A Pet Owner’s Guide to Birman Cats

Distinguished by their soft, luxurious and full coats, piercing eyes and white-gloved paws, Birman cats are steeped in myth and legend dating back to their origins as the sacred cats of ancient Burmese Kittah priests. These long-haired cats have colorpoint coat patterns, and the breed is known for being exceptionally sociable.

History

Numerous legends swirl around these cats, as they once served as temple guardians in their native Burma. While the exact facts are disputed, it’s generally held that Birman cats made their way west in the early 20th century, when French colonialists shipped a pair from Burma to Europe. The male perished during the journey, but the pregnant female survived and gave birth to a litter of kittens. Birman cat breeders took it from there.

Appearance

Size: These large, stocky cats tend to weigh considerably more than nimbler breeds like the Egyptian mau. Adult males can weigh up to 15 pounds or more.

Coat: This breed’s luxurious coat tends to be thick, especially in the forequarters, which gives the face a full, rounded appearance. The body fur should be white or slightly off-white in color, with color points in seal, chocolate, blue, cream, red or lilac hues. Some cats have colorpoint masks on their faces, and every true Birman kitten is born with white paws and lower legs, called “gloves.”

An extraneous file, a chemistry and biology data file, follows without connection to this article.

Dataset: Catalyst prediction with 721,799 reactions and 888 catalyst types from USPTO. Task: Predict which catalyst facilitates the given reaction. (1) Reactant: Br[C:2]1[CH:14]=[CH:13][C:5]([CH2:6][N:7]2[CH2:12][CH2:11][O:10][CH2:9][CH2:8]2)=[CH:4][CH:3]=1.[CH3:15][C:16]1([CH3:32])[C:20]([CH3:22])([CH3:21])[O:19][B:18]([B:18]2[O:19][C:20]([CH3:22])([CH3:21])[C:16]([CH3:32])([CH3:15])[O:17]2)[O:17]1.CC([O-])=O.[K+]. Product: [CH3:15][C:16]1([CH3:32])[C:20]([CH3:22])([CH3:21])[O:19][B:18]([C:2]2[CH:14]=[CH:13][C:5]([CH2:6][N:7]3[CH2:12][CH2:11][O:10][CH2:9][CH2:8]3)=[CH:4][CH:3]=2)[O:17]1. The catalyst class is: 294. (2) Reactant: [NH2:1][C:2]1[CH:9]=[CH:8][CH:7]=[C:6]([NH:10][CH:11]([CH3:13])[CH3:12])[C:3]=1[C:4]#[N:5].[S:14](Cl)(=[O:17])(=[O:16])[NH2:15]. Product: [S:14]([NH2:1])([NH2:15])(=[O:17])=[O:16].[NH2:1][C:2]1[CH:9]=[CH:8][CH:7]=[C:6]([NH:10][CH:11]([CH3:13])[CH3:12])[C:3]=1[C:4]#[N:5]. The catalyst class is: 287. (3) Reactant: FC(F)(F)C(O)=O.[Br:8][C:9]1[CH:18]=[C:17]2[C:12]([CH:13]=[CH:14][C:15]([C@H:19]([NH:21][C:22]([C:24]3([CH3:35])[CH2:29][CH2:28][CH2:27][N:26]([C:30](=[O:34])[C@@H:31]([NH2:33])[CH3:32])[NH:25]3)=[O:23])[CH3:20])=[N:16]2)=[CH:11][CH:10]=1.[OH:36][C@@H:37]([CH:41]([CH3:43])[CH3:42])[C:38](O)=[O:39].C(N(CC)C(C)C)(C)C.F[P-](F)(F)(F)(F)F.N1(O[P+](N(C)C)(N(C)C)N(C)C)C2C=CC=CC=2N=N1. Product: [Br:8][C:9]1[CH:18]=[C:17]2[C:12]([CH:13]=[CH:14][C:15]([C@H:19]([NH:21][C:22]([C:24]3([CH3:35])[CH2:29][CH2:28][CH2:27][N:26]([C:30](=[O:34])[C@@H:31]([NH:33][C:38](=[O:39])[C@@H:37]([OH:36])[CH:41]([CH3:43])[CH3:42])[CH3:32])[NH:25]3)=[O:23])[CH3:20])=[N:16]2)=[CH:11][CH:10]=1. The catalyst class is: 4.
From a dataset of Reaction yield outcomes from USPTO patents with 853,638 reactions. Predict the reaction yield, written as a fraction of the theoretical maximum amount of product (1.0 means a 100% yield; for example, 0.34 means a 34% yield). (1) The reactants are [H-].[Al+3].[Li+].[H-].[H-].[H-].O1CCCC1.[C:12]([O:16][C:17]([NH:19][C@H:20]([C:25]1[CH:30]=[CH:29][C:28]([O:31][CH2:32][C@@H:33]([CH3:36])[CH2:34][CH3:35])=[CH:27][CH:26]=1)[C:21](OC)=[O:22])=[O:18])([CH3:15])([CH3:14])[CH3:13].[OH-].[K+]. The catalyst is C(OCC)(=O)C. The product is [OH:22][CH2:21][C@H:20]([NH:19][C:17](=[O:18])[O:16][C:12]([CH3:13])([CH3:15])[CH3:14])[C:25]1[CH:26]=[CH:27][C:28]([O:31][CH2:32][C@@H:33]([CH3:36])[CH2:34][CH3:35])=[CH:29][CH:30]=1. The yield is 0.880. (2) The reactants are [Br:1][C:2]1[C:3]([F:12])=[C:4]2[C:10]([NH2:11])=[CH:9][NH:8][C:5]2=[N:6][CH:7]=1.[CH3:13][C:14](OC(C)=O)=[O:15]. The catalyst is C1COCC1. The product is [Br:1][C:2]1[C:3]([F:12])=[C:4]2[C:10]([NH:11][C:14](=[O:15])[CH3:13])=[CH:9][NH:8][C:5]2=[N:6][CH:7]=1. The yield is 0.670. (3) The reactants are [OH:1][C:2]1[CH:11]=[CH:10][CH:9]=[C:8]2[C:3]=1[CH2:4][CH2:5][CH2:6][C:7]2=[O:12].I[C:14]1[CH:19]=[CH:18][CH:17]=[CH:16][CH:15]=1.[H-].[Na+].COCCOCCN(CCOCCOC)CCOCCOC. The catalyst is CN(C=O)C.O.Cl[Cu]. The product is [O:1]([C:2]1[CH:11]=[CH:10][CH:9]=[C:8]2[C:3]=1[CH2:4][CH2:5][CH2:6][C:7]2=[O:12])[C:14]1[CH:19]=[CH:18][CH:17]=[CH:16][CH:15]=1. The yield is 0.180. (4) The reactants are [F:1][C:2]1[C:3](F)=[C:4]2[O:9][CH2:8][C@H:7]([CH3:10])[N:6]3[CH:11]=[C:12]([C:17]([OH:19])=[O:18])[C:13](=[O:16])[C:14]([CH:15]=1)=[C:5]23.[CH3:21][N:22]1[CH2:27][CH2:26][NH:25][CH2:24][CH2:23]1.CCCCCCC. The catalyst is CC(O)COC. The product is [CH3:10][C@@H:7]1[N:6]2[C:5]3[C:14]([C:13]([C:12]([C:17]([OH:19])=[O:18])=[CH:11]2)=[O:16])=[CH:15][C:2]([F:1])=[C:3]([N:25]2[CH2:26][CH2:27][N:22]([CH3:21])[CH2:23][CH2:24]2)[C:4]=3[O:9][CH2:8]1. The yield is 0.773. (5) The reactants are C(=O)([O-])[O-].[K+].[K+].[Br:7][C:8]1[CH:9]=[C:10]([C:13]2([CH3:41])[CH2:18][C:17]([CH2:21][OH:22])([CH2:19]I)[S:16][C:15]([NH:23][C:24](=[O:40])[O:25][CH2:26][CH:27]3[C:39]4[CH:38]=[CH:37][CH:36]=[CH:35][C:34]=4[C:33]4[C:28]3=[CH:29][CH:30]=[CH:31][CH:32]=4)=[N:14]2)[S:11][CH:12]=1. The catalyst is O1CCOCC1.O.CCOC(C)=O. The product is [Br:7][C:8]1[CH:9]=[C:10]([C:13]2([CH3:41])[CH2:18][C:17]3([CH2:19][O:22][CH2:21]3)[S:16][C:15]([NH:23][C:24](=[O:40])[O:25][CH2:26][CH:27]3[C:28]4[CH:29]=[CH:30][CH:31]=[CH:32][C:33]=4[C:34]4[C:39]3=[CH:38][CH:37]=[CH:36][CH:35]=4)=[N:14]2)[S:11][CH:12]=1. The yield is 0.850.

Eyes & Ears: Intense sapphire-blue eyes are the standard among Birman breeders. The ears are spaced far apart and relatively small, with rounded tips and broader bases.

Tail: Birman breeder standards dictate that these cats should have medium-length tails that are proportional to the length of their bodies.

You May Also Like:

See Also:

Disposition

Birman kittens are easily excitable, but adult cats tend to carry themselves with more dignity and refinement. That said, they crave affection and attention from their owners. Inquisitive and curious, these cats are playful by nature, even into old age. They’re also purring machines, content to lay with their owners and purr for hours on end.

Health and Care

Feeding: Given the thickness and richness of their coats, Birman cats need to eat quality, nutrient-rich dry food. They are large-bodied cats with greater caloric needs than smaller breeds.

Grooming: Despite their full coats, Birman cats don’t require excessive grooming. An occasional brushing should suffice to keep their fur looking healthy and attractive.

Activity Level: Though playful, these cats exhibit only a moderate overall activity level. Their dignity is important to them, and they’re perfectly happy to strut about, observing the things and people around them without getting too rambunctious.

Health Problems: A heart condition known as feline hypertrophic cardiomyopathy can pose problems for older cats. Birman breeders have otherwise found these cats to be relatively healthy and largely free of breed-specific issues. As with all cats, watch closely for signs of common problems like worms and be sure to stay up-to-date on your cat vaccinations.

Average Lifespan: The Birman cat breed shows exceptional longevity, frequently surviving beyond the 15-year mark.

Locate Birman Cats for Sale

Look for breeders that offer a health guarantee and pedigree certification. Most breeders with Birman kittens for sale charge between $600 and $800 for a healthy, vaccinated companion cat and $1,000 or more for a breeding- or show-quality cat.